Ron Paul: "What Has QE Wrought?"
The Fed has followed a deliberate policy of monetary debasement from the time it was sanctioned in 1913. Though there was a steady erosion of the dollar’s value throughout the 20th Century, a link to gold was maintained until the closing of the gold window by Nixon in 1971. A total fiat currency - the dollar - was unleashed on the world with this event, and the US became the biggest beneficiary by assuming the role of managing the world reserve currency. For decades this well served America’s interests since it was equivalent to the world permitting us to create as much “gold” as we wanted. The system was totally fraudulent since it was imaginary money and we owned the printing press. Why should anyone be surprised at the results of what excessive money creation has caused? Printing fiat currency and expanding the money supply has nothing to do with creating wealth. This process is more likely to destroy wealth than create it. The QE programs have undermined sound economic policy and will continue to do so as the consequences of the massive monetary expansion become more evident with the bursting of the bubble economy.
Instead of allowing the correction to run its course, the economic planners continue to pursue the goal of invigorating a failed experiment. Keynesianism created the monster crisis that we’re facing and yet the platitudes pushed by both political parties fail to address the subject of huge deficits and massive spending. This process can’t be stopped as long as the politicians and the special interests persistently and strongly oppose restricting the current role of our government. A compliant citizenry that fails to grasp the importance of liberty and instead accepts dependency on government as a substitute for self-reliance, guarantees that the bursting of the QE Bubble will generate a much more serious crisis than it need be.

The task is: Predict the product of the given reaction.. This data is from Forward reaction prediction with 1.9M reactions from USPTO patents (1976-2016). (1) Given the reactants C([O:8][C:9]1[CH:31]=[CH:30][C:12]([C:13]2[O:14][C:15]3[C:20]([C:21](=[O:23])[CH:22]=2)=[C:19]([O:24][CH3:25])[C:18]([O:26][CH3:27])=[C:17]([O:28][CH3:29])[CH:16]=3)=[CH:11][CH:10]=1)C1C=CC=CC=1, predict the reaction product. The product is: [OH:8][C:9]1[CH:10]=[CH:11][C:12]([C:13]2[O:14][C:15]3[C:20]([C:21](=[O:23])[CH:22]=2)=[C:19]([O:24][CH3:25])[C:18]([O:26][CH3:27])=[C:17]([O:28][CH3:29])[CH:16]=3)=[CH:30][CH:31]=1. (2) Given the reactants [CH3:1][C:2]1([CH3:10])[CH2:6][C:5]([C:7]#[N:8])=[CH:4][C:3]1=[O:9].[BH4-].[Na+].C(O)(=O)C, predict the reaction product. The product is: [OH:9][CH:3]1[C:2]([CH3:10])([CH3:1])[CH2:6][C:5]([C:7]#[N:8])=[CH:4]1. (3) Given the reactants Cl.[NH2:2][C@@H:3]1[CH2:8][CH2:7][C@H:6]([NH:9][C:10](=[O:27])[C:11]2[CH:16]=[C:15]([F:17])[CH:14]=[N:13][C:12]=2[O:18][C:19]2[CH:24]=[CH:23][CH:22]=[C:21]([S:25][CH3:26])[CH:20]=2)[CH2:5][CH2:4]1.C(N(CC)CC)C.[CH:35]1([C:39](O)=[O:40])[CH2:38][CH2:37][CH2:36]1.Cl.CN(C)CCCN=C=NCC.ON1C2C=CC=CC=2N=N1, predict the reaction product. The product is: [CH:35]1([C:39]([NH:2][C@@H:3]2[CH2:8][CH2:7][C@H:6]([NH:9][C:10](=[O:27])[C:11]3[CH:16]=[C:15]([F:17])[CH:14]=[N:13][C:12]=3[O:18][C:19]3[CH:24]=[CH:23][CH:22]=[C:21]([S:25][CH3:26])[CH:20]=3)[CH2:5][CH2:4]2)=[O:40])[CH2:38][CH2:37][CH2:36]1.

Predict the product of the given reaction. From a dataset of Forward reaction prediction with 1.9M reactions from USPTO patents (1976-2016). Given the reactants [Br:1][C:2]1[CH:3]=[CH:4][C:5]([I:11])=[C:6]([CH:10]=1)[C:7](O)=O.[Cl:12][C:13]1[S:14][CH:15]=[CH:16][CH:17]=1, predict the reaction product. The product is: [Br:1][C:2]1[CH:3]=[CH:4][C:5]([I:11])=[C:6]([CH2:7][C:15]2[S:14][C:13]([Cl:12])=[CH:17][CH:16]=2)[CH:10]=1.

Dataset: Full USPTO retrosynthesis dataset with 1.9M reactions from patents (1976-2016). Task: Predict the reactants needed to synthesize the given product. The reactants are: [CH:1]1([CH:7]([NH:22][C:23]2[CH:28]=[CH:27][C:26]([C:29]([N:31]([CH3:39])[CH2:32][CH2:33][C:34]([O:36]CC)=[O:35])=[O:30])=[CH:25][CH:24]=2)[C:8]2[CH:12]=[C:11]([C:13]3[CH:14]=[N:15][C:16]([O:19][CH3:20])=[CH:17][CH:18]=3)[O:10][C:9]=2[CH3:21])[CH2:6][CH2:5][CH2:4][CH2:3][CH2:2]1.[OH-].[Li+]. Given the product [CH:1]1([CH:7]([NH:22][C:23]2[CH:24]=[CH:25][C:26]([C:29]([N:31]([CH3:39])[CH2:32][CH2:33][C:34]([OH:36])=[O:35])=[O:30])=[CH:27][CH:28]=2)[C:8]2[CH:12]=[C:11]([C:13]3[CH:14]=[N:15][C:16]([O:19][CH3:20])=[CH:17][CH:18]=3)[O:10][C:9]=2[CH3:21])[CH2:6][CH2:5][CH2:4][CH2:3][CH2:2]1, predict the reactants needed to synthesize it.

What’s involved in the bubble? Plenty! Almost everything to some degree. It is difficult for an economy to operate smoothly without a sound currency to measure value when goods and services are transferred from one entity to another. A definable medium of exchange is crucial to facilitate the market. Ever since direct bartering was phased-out more than three thousand years ago, the choice of the marketplace for money has been something tangible. As the understanding of the nature of money developed, the items used for money were easily recognizable, devisable, long lasting, and definable. Early on, governments challenged the market choices, especially when gold and silver were chosen, and replaced them with a government monopoly control over the currency. The contest between the market’s desire for honest money and the government’s desire to solidify power by usurping the authority to debase the currency started early on and continues to this day.